Vermont is facing lawsuits over its education voucher program. Judges must decide whether tuition aid should be available to all students, no matter what school they select. Public education advocates worry the cases could funnel more dollars into private—including religious—schools.
Under Vermont’s system, students in communities without schools may attend schools of their choice and receive state funds to do so. The system’s guidelines include approved private institutions too.
Not good enough, says the Liberty Justice Center, a nonprofit law firm that fights for school choice. Lawyers at LJC insist Vermont’s system is unconstitutional. Why? Because it’s not available to all students in the state—only the ones in rural areas without schools.
The state’s constitution says Vermont must “provide every school-age child in Vermont an equal educational opportunity.” It prohibits the state from adopting policies that deprive children of that opportunity.
LJC attorney Brian Kelsey says, “The town tuitioning program is an exceptional benefit to families, but it is fundamentally unfair to only offer it some families and not to all of Vermonters.”
Maine and New Hampshire have similar programs for students in communities without schools. The students may attend public or private schools of their choice—as long as they’re non-religious. Those states are facing lawsuits too.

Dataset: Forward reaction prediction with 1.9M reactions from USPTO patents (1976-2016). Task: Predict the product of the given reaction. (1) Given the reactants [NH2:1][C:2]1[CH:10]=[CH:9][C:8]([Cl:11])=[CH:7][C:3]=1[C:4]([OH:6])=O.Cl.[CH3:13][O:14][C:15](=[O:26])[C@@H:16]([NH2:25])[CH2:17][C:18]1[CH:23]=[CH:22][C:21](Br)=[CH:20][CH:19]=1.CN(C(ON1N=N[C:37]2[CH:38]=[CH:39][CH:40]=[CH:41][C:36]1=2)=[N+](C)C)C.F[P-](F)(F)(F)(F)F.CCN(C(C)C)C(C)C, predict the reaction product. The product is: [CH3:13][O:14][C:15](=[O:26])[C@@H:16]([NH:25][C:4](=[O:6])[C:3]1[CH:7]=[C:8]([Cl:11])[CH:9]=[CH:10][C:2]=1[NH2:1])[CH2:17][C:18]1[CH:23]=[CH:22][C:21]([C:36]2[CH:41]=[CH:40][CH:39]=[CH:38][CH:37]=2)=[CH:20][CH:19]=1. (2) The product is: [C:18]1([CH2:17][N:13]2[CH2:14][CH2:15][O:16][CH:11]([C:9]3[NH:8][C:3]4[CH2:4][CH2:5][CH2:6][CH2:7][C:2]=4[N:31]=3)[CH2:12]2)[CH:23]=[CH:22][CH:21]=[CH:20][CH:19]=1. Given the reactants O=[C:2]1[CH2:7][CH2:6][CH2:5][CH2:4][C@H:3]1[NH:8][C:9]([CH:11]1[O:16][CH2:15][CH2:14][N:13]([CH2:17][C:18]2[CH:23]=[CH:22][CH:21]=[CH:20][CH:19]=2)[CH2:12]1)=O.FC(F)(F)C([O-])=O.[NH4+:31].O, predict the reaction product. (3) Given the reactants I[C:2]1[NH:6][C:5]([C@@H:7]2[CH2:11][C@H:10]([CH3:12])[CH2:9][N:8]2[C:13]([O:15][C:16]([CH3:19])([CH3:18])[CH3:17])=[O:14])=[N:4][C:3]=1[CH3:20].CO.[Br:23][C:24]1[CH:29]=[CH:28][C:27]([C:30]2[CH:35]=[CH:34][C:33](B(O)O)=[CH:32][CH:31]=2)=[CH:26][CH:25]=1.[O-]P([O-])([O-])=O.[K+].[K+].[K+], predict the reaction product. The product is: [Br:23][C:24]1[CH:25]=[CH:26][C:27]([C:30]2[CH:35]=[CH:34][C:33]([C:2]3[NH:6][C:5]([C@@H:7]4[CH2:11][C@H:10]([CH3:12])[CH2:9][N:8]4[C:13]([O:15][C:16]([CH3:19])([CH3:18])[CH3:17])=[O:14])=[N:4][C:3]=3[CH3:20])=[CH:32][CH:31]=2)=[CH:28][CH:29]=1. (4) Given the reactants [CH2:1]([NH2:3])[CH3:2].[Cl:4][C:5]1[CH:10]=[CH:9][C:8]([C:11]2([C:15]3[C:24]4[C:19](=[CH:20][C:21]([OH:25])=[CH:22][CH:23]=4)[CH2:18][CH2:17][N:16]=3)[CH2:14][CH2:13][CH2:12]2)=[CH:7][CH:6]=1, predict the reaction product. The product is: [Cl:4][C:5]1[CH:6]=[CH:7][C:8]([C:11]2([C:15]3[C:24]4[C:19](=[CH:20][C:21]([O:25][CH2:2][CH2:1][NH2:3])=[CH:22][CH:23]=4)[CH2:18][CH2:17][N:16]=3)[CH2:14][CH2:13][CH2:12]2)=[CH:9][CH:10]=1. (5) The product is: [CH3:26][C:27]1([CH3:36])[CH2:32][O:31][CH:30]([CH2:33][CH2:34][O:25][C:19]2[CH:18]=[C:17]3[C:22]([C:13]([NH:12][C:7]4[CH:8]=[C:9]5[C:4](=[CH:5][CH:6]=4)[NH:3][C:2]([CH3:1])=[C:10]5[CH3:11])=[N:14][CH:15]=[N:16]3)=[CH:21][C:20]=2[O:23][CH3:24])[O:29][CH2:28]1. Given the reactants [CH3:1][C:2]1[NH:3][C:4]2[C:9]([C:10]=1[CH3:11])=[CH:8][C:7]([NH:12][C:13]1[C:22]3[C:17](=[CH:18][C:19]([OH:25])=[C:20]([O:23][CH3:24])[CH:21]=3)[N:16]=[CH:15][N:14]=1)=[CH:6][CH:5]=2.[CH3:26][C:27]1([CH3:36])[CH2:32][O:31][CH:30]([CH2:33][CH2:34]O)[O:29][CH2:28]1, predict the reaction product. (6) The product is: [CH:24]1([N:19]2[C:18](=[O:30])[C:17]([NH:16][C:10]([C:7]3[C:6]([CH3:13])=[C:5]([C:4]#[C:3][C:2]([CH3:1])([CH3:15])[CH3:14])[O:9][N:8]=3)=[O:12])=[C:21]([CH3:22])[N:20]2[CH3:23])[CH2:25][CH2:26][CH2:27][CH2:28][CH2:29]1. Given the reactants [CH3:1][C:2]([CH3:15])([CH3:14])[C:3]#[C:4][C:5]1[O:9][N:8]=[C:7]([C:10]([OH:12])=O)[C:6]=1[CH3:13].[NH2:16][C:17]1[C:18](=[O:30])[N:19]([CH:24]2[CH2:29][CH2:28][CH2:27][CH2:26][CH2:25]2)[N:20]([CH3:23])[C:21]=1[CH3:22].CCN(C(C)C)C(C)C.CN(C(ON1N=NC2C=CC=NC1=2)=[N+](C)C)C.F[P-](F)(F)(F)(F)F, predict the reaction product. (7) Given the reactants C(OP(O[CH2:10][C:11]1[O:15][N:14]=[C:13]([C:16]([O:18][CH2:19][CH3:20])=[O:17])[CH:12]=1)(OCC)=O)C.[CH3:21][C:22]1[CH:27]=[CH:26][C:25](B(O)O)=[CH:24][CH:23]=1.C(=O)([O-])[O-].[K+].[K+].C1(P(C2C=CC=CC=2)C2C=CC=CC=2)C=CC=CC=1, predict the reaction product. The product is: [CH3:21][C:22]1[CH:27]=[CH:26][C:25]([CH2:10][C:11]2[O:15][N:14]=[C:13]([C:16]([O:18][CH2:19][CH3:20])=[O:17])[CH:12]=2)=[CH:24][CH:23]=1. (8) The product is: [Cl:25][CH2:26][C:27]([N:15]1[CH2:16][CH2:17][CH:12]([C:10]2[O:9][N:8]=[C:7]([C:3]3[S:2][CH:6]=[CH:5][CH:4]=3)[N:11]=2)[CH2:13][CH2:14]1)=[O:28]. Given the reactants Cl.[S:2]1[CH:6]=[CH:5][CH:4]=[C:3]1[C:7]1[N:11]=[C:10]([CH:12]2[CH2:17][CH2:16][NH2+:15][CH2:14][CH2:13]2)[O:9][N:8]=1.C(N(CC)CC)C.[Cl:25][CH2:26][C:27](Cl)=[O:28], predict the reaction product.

The Vermont suit comes just six months after a U.S. Supreme Court ruling in a Montana school case. Justices ruled that states must include religious schools in programs that send public money to private education.
“A state need not [fund] private education,” Chief Justice John Roberts wrote, “but once it decides to do so, it cannot disqualify some private schools because they are religious.”
Following the Montana decision, three Vermont families filed lawsuits. They call denying the tuition benefit for sending children to religious schools unconstitutional.
Randi Weingarten is president of the American Federation of Teachers. She calls the Vermont cases a “cynical attempt” to use the Montana case “to syphon even more public money into private hands.” She says a win for school choice would “set a damaging precedent.”
Indeed, if the lawsuit succeeds, LJC lawyers say they’ll file legal challenges in other states with school choice programs.
Tim Keller works for the Institute for Justice. He advocates for government support of religious schools. “The state needs to be neutral,” he declares. “They can’t say, ‘We like secular schools and not religious schools.’ That’s up to the parents.”